Professor Emerita, Classics
Distinguished Scholar-Teacher, Classics
Emerita Professor of Classics, The Harriet Tubman Department of Women, Gender, and Sexuality Studies
Distinguished Scholar-Teacher, The Harriet Tubman Department of Women, Gender, and Sexuality Studies
Affiliate Faculty, The Harriet Tubman Department of Women, Gender, and Sexuality Studies
1210 Marie Mount Hall
Professor Judith P. Hallett (firstname.lastname@example.org) specializes in Latin language and literature; women, sexuality and the family in ancient Greek and Roman society; and classical education and reception in the 19th and 20th century Anglophone world.
Author of Fathers and Daughters in Roman Society: Women and the Elite Family (Princeton 1984), Hallett has edited and contributed to several collections of essays. Among them are “Six North American Women Classicists” (special issue of the journal Classical World, 1996-1997) for which she wrote the featured article on Edith Hamilton; Compromising Traditions: The Personal Voice in Classical Scholarship, with Thomas Van Nortwick of Oberlin College (Routledge 1997); Roman Sexualities, with Marilyn Skinner of the University of Arizona (Princeton 1997); Rome and Her Monuments: Essays on the City and Literature of Rome in Honor of Katherine A. Geffcken, with Sheila K. Dickison of the University of Florida (Bolchazy-Carducci 2000); “Roman Mothers” (special issue of the journal Helios, 2006); and British Classics Outside England: The Academy and Beyond, with Christopher Stray, University of Swansea (Baylor, 2008). She is also the author of the four essays on classical Roman women authors in Women Writing Latin (Routledge 2002) as well as numerous chapters in books, articles, reviews and translations into both English and classical Latin. A longtime editor of the journal Classical World, she has recently assumed the North American editorship of EuGeStA, a European-based online journal of gender studies in the fields of classics and classical reception, founded and edited by Jacqueline Fabre-Serris, University of Lille.
Hallett received her BA from Wellesley College and her MA and PhD in Classical Philology from Harvard University. While attending Harvard, she studied at the American Academy in Rome; after receiving her doctorate, she spent a year at the Institute of Classical Studies at the University of London. She was Blegen Visiting Scholar in Classics at Vassar College, and has held Mellon teaching fellowships at both Brandeis University and the Wellesley Center for Research on Women, as well as research fellowships and grants from the National Endowment for the Humanities, the German-American Academic Council, the Classical Association of the Atlantic States, the National Science Foundation/ADVANCE, and the University of Maryland Graduate School. Winner of the College of Arts and Humanities Award for Excellence in Teaching, and honored by the Center for Excellence in Teaching Celebrating Teachers Program in 1994 and 2002, she was named a Distinguished Scholar-Teacher in 1992-1993 and a Lilly Center for Excellence in Teaching fellow in 2002-2003.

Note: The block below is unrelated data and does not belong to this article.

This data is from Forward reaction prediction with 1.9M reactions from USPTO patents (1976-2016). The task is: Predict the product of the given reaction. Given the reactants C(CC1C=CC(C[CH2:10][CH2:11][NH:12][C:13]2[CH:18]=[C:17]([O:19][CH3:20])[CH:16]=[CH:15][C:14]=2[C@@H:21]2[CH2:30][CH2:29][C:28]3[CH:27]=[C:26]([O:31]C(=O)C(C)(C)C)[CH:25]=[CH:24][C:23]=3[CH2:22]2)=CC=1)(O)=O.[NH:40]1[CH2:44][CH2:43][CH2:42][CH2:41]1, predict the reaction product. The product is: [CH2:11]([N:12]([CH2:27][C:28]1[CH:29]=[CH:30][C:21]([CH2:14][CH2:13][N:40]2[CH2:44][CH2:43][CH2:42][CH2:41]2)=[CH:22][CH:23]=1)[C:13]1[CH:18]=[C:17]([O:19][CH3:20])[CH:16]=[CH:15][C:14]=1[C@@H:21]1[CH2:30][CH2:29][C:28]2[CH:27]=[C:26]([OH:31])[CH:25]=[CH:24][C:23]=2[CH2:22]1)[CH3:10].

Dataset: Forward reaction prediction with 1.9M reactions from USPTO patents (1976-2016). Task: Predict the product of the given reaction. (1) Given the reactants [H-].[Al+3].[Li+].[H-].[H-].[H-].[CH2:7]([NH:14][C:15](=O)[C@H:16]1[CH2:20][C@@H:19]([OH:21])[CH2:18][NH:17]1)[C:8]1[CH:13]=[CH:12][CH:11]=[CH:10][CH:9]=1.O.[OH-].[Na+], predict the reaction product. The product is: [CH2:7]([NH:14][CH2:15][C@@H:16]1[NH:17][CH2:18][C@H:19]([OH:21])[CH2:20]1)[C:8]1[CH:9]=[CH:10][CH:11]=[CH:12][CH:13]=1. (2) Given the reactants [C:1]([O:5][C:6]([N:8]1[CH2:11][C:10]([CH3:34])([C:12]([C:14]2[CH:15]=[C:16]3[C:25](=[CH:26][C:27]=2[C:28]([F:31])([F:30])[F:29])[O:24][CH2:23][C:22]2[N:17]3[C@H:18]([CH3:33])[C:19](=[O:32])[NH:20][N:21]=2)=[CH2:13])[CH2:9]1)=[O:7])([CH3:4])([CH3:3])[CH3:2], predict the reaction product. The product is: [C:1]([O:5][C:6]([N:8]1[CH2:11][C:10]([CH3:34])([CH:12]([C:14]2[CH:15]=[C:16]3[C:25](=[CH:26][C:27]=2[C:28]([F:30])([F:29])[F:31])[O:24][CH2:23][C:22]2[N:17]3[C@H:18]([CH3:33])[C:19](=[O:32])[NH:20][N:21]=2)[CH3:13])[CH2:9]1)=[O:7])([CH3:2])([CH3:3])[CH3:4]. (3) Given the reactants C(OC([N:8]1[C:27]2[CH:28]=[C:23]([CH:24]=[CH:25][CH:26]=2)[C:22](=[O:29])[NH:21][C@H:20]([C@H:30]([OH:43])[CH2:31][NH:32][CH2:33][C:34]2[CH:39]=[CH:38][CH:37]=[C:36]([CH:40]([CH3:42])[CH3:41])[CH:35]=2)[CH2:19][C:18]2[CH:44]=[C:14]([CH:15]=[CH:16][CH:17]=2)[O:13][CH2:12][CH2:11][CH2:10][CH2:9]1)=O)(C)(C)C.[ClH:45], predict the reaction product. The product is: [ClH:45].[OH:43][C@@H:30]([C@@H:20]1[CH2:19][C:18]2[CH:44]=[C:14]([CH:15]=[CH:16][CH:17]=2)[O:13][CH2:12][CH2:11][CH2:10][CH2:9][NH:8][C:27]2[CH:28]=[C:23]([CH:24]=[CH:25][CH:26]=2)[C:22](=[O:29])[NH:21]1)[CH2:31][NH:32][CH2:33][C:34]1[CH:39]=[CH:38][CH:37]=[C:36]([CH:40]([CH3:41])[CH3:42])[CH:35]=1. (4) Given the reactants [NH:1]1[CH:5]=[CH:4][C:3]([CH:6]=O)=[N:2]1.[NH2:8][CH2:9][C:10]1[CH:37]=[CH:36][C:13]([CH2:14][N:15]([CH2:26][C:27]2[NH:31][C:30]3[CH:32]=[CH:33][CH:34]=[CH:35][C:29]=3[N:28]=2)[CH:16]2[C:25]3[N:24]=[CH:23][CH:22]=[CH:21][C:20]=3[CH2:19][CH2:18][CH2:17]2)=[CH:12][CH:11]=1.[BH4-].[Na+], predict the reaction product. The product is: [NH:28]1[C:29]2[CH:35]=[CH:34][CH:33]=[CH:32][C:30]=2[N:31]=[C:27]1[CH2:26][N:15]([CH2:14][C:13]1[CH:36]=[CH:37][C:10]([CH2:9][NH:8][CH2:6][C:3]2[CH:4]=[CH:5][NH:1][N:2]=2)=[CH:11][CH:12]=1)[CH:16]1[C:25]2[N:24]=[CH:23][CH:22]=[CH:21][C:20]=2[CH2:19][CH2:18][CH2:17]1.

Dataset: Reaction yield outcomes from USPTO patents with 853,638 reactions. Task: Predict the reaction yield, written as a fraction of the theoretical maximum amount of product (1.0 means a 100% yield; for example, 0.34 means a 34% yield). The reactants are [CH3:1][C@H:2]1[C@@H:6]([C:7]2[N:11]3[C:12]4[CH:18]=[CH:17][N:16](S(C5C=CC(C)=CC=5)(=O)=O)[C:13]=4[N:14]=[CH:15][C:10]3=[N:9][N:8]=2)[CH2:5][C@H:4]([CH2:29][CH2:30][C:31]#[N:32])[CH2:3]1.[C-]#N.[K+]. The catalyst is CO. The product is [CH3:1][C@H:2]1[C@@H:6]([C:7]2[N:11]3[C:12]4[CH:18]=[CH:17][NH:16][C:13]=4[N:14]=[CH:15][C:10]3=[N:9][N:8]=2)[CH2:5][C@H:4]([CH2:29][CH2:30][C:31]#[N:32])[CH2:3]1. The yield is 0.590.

Hallett was president of the Classical Association of the Atlantic States in 2000, and coordinated the program for the CAAS meetings from 2000-2009, including the program for its centennial meeting in October 2007. Elected to the American Philological Association Board of Directors, on which she served from 1997-1999, she was appointed the Vice-President of its Division of Outreach for 1999; she was subsequently elected APA Vice-President for Outreach, and served in this position from 2008-2011. From 2001-2011 she was a member of the Maryland Humanities Council, and from 2002-2009 on the Board of Trustees, Baltimore Hebrew University; in 2010 she was appointed to the Board of Directors of the Thornton Wilder Society.
From 1986 through 1994 Hallett was featured on “The Court of Ideas,” a long-running Canadian Broadcasting Company educational radio program, as an expert witness on the death of Cleopatra, the criminal conduct of the emperor Nero, the treasonable behavior of the British queen Boadicea, and the claims to equal rights of the Greek poet Sappho. She has been interviewed by Sander Vanocur from the History Channel/A&E series “Movies in Time”: first on the rebroadcast of the British Broadcasting Company’s serialization of I, Claudius, and later on the airing of the 1963 film The Fall of the Roman Empire. Other History Channel A&E episodes include the segment on Antony and Cleopatra for their 1998 Valentine Day’s special on the five greatest love affairs in history, and their 1999 series on The History of Sex. A consultant on the 2001 PBS documentary series The Roman Empire in the First Century, funded in part by the National Endowment for the Humanities, she appeared in all four of its episodes. In 2001, she co-organized the Historical Clinical Pathological Conference on the death of the emperor Claudius, and a coordinated conference on neuropsychiatric illness in the Julio-Claudian dynasty, at the University of Maryland Medical School.
In May 2013, Routledge Monographs in Classical Studies published Roman Literature, Gender and Reception: Domina Illustris, comprising nineteen essays collectively honoring Judith P. Hallett's work. Edited by Donald G Lateiner, Barbara K. Gold and Judith Perkins, the volume begins with an intellectual biography of Hallett entitled "Judith Peller Hallett: An Introduction to a Force of Nature" and concludes with her bibliography from 1970-2012. She has been elected president for 2013-15 of the Gamma of Maryland Chapter of Phi Beta Kappa, which celebrates its fiftieth anniversary in 2014.